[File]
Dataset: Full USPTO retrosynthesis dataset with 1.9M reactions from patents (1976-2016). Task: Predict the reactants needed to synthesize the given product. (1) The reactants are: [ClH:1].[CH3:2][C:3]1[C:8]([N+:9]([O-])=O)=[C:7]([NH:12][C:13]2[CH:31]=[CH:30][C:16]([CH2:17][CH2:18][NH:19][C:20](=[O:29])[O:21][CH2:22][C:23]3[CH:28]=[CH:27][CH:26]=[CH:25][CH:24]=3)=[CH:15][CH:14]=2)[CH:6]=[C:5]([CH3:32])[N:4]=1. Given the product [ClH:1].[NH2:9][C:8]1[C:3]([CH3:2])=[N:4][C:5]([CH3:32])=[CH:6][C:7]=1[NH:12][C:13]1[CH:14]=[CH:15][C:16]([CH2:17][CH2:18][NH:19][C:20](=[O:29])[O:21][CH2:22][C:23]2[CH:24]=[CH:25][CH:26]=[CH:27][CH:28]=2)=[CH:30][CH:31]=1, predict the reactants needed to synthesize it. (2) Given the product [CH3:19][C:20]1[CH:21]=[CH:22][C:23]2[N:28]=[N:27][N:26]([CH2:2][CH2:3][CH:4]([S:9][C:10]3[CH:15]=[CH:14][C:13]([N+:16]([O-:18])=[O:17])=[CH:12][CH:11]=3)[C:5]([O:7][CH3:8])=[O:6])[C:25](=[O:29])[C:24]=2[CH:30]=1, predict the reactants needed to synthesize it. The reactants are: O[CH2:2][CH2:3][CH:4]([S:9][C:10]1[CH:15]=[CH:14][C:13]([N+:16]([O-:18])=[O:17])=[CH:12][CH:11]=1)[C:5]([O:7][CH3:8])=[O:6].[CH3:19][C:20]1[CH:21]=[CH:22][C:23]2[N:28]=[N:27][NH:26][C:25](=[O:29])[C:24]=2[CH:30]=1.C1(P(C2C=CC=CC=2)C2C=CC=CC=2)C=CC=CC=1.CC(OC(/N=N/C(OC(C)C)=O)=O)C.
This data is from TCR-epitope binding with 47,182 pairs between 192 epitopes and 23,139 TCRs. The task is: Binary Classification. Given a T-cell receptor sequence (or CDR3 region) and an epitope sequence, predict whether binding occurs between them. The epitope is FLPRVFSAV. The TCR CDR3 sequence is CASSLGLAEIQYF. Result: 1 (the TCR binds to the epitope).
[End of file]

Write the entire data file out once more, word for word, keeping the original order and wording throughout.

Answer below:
Dataset: Full USPTO retrosynthesis dataset with 1.9M reactions from patents (1976-2016). Task: Predict the reactants needed to synthesize the given product. (1) The reactants are: [ClH:1].[CH3:2][C:3]1[C:8]([N+:9]([O-])=O)=[C:7]([NH:12][C:13]2[CH:31]=[CH:30][C:16]([CH2:17][CH2:18][NH:19][C:20](=[O:29])[O:21][CH2:22][C:23]3[CH:28]=[CH:27][CH:26]=[CH:25][CH:24]=3)=[CH:15][CH:14]=2)[CH:6]=[C:5]([CH3:32])[N:4]=1. Given the product [ClH:1].[NH2:9][C:8]1[C:3]([CH3:2])=[N:4][C:5]([CH3:32])=[CH:6][C:7]=1[NH:12][C:13]1[CH:14]=[CH:15][C:16]([CH2:17][CH2:18][NH:19][C:20](=[O:29])[O:21][CH2:22][C:23]2[CH:24]=[CH:25][CH:26]=[CH:27][CH:28]=2)=[CH:30][CH:31]=1, predict the reactants needed to synthesize it. (2) Given the product [CH3:19][C:20]1[CH:21]=[CH:22][C:23]2[N:28]=[N:27][N:26]([CH2:2][CH2:3][CH:4]([S:9][C:10]3[CH:15]=[CH:14][C:13]([N+:16]([O-:18])=[O:17])=[CH:12][CH:11]=3)[C:5]([O:7][CH3:8])=[O:6])[C:25](=[O:29])[C:24]=2[CH:30]=1, predict the reactants needed to synthesize it. The reactants are: O[CH2:2][CH2:3][CH:4]([S:9][C:10]1[CH:15]=[CH:14][C:13]([N+:16]([O-:18])=[O:17])=[CH:12][CH:11]=1)[C:5]([O:7][CH3:8])=[O:6].[CH3:19][C:20]1[CH:21]=[CH:22][C:23]2[N:28]=[N:27][NH:26][C:25](=[O:29])[C:24]=2[CH:30]=1.C1(P(C2C=CC=CC=2)C2C=CC=CC=2)C=CC=CC=1.CC(OC(/N=N/C(OC(C)C)=O)=O)C.
This data is from TCR-epitope binding with 47,182 pairs between 192 epitopes and 23,139 TCRs. The task is: Binary Classification. Given a T-cell receptor sequence (or CDR3 region) and an epitope sequence, predict whether binding occurs between them. The epitope is FLPRVFSAV. The TCR CDR3 sequence is CASSLGLAEIQYF. Result: 1 (the TCR binds to the epitope).